Light switch covers

March 30, 2011

This is a quick and easy project if you’re looking to spice up a room without a lot of money or commitment. We’re in the process of transforming all of our boring, white/cream outlet covers, which really don’t match the paint anyway, into something more fun. We’re not afraid of color, so some of our paint is pretty intense, and the boring outlets really stood out as an ugly sore thumb. So now we have these:Downstairs bathroom outlet

The method for making these is really simple. You get some craft or scrapbook paper that has a pattern that you like, and trace your outlet cover with about a quarter inch extra on every side.

Downstairs bathroom light switchThen, using decoupage paste or something similar, you glue the paper to the flat part of the cover. You’ll have to cut tiny diagonal slits in the corners to fit the curved edges of the plates. Once your paper is firmly glued to the flat part of the plate, and your slits are cut, glue down the sides, one at a time. You should still have a little overhang from the extra you gave yourself earlier.

Bedroom Light switch

You may have to hold each side for a minute to let your glue set up. The heavier your paper was, the longer you’ll have to hold at this step. Once your glue is all the way dry, you can go back and trim your edges flush with the plates. This is also the time to cut out the hold for the light switch or the outlets, and poke through to your screw holes with an xacto knife.

Bedroom outletOnce you’re done trimming cover the entire front of your plate with decoupage paste or some kind of finishing/sealing product. This is important because it makes your plates more durable and less likely to get dirty. Especially with the light switches, where people are constantly touching that area.

Bathroom switchesThen you’re done! Hang your plates back up and enjoy your little splashes of color. If you’re renting, or just unwilling to commit, we replaced some of our covers at the Habitat for Humanity Re-store, a thrift store that supports Habitat for Humanity by selling building materials for about $o.50 each. We probably spent about $10 on scrapbooking paper at a nice scrapbooking store. This is a project that has had a ton of impact in our house, all for a grand total of about $12!

Two-Level Table

March 29, 2011

One of the things that we’re trying to do here at Suburban Experiment is accumulate some furniture that doesn’t look like it belongs to a college apartment or dorm room. For me, that means trying to stay away from things made out of particle board. Unfortunately, real furniture, the kind made out of wood, is expensive. This has led me into the land of thrift store furniture and refinishing. My first project was this nice little two-level table:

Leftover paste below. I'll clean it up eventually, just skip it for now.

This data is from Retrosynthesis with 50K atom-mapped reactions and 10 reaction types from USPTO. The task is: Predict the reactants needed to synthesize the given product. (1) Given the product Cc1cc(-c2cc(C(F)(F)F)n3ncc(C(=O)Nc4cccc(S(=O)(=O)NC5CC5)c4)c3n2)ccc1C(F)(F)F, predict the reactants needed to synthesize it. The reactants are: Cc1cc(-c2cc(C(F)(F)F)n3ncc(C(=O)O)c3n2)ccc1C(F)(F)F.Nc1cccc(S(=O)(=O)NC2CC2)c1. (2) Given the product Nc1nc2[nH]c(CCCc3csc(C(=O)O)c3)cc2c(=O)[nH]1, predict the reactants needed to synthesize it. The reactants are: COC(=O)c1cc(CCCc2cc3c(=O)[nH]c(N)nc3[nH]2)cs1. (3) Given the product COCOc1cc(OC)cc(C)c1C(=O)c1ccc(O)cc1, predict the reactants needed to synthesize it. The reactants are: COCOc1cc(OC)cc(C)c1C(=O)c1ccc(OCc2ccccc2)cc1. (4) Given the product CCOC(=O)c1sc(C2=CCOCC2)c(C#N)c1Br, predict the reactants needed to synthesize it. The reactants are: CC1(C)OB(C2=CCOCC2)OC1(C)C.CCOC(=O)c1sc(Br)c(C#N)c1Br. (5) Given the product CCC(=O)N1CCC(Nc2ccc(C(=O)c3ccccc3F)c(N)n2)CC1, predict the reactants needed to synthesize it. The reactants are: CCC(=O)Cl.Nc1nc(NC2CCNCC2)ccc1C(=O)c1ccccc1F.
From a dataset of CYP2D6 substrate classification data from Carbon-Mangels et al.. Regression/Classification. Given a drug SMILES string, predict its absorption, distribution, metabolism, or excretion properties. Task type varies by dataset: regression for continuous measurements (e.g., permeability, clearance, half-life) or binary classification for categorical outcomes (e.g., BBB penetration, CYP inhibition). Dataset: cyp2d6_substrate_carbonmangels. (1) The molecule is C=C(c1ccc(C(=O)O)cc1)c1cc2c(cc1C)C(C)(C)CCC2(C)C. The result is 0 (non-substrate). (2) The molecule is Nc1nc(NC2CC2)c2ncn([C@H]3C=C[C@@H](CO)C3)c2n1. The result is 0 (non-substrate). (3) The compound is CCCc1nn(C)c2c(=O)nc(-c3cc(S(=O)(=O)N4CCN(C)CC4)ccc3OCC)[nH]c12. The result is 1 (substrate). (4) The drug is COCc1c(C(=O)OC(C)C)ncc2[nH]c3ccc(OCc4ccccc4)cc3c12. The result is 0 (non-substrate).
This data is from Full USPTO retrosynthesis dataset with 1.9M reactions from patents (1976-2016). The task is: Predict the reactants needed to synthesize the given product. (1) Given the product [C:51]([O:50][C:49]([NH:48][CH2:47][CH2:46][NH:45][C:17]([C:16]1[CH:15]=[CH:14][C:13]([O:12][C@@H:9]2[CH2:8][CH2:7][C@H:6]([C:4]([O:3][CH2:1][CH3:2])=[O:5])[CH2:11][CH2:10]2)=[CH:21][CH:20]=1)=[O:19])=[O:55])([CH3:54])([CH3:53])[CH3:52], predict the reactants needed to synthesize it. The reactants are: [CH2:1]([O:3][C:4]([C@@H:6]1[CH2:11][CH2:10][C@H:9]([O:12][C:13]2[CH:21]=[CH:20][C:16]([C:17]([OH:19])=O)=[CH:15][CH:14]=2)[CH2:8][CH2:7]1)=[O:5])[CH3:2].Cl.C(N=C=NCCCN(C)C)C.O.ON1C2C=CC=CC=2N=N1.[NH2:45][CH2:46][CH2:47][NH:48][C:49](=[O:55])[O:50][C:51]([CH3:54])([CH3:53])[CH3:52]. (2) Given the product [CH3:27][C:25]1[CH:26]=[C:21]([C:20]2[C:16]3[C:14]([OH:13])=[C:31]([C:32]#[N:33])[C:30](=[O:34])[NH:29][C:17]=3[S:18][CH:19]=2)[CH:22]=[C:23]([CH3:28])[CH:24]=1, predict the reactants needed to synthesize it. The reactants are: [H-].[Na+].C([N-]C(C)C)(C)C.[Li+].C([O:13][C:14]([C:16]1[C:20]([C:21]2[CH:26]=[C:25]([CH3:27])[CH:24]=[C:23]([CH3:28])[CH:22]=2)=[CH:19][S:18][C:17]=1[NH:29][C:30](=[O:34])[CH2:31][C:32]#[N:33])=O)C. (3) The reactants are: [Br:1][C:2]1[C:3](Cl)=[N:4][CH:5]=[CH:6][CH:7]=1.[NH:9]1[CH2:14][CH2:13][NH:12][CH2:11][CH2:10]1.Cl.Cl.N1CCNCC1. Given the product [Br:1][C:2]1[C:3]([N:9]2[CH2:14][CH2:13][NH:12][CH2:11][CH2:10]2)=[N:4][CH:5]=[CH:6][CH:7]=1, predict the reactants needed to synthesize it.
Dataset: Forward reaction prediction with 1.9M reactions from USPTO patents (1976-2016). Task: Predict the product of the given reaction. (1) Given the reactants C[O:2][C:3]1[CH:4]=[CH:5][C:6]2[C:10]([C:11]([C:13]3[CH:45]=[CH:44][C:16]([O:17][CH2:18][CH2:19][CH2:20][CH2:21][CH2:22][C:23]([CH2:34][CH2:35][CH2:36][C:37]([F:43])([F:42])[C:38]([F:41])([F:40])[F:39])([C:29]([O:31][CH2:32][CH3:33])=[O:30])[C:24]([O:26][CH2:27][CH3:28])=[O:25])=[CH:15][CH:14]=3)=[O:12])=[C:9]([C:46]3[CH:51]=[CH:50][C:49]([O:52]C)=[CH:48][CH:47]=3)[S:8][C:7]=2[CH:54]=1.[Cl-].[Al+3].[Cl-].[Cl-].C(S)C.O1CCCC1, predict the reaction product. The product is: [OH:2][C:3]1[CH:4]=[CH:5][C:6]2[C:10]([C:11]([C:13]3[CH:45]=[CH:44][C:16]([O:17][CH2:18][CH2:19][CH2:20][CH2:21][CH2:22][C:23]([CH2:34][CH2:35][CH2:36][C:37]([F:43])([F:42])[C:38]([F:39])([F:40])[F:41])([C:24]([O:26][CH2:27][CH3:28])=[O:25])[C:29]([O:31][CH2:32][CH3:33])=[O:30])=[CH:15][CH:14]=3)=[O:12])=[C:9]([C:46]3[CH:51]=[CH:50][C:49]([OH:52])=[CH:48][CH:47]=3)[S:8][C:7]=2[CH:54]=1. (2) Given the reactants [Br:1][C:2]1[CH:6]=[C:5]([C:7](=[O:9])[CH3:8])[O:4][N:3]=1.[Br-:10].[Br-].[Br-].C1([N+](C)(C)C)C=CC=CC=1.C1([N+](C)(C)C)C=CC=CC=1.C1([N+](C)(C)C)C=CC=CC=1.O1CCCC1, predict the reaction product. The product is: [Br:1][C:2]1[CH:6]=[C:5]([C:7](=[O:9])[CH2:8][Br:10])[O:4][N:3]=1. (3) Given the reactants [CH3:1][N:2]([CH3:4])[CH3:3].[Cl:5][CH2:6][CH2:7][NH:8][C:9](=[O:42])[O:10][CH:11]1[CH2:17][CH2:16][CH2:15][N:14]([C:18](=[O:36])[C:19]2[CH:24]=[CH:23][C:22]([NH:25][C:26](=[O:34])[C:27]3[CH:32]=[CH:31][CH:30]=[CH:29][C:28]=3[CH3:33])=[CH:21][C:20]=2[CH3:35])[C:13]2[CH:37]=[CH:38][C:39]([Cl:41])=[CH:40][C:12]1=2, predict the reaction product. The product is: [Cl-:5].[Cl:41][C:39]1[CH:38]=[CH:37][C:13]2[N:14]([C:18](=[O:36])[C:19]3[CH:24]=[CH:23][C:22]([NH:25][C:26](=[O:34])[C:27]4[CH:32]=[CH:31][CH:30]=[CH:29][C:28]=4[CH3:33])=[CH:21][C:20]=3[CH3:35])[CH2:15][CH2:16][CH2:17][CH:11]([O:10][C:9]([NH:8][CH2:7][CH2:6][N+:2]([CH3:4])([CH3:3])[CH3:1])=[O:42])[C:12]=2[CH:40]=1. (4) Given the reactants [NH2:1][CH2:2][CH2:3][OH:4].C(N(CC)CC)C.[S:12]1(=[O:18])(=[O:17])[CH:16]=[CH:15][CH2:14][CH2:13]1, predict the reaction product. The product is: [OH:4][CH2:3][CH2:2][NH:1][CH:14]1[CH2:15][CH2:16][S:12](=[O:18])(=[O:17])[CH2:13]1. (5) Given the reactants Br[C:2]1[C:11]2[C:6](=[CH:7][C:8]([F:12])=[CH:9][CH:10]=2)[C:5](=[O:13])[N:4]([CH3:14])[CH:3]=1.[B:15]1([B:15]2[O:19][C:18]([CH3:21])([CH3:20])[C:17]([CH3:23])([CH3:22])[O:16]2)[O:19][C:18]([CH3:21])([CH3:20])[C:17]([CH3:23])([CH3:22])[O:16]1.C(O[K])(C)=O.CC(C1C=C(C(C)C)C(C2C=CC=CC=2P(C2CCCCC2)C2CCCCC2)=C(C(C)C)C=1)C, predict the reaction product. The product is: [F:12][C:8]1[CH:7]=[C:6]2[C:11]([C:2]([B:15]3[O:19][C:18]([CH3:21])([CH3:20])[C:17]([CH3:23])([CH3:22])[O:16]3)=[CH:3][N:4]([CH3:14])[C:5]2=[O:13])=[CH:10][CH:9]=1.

Two-Level Table, before

Our lovely little table, direct from the thrift shop.

This isn’t a great picture, but you can get an idea of what it looked like. A pretty standard, medium-tone finish, that was pretty badly scratched on the table surfaces. That upper level of the table is covered in what I originally thought might be a formica in a avocado green-harvest yellow gradient, with a gold greek key pattern stamped around the edges.

So I stripped the original finish, and went after the ugly finish on the upper level, only to realize that it was not formica at all, but actually a piece of finished and stamped leather. Then I painted:

Two-level Table, stripped and painted

This shows the paint job without any embellishments. Or drawer pulls.

This paint color is called “cantaloupe smile,” which is just a fantastic name, and it’s a great sunny, cheerful name. Which is good, because a section of my garage floor is now also this color. Just a note: never set your paint can on the surface you’re actually painting. Especially if you’re inclined to lift the object you’re working on.

After painting, I went in and added a piece of fabric to the top level to mimic the effect of the original table decoration. I just glued it on with decoupage paste, and am trusting to the varnish to help make it stay in place.

Two-level table with fabric

This gives a better idea of the color, and shows the fabric on top.

Two-level table, inside of drawer

I also used the same fabric to line the inside of the drawer. After that was all said and done, I put a layer of varnish over the whole thing, and I used some Brasso on the drawer pulls and the wire lattice in the side to reveal that they are actually made out of metal, and not just oddly shaped tarnish. The finished result looks like this:

Two-level table finished

Two-level table finished, front

Two-level table finished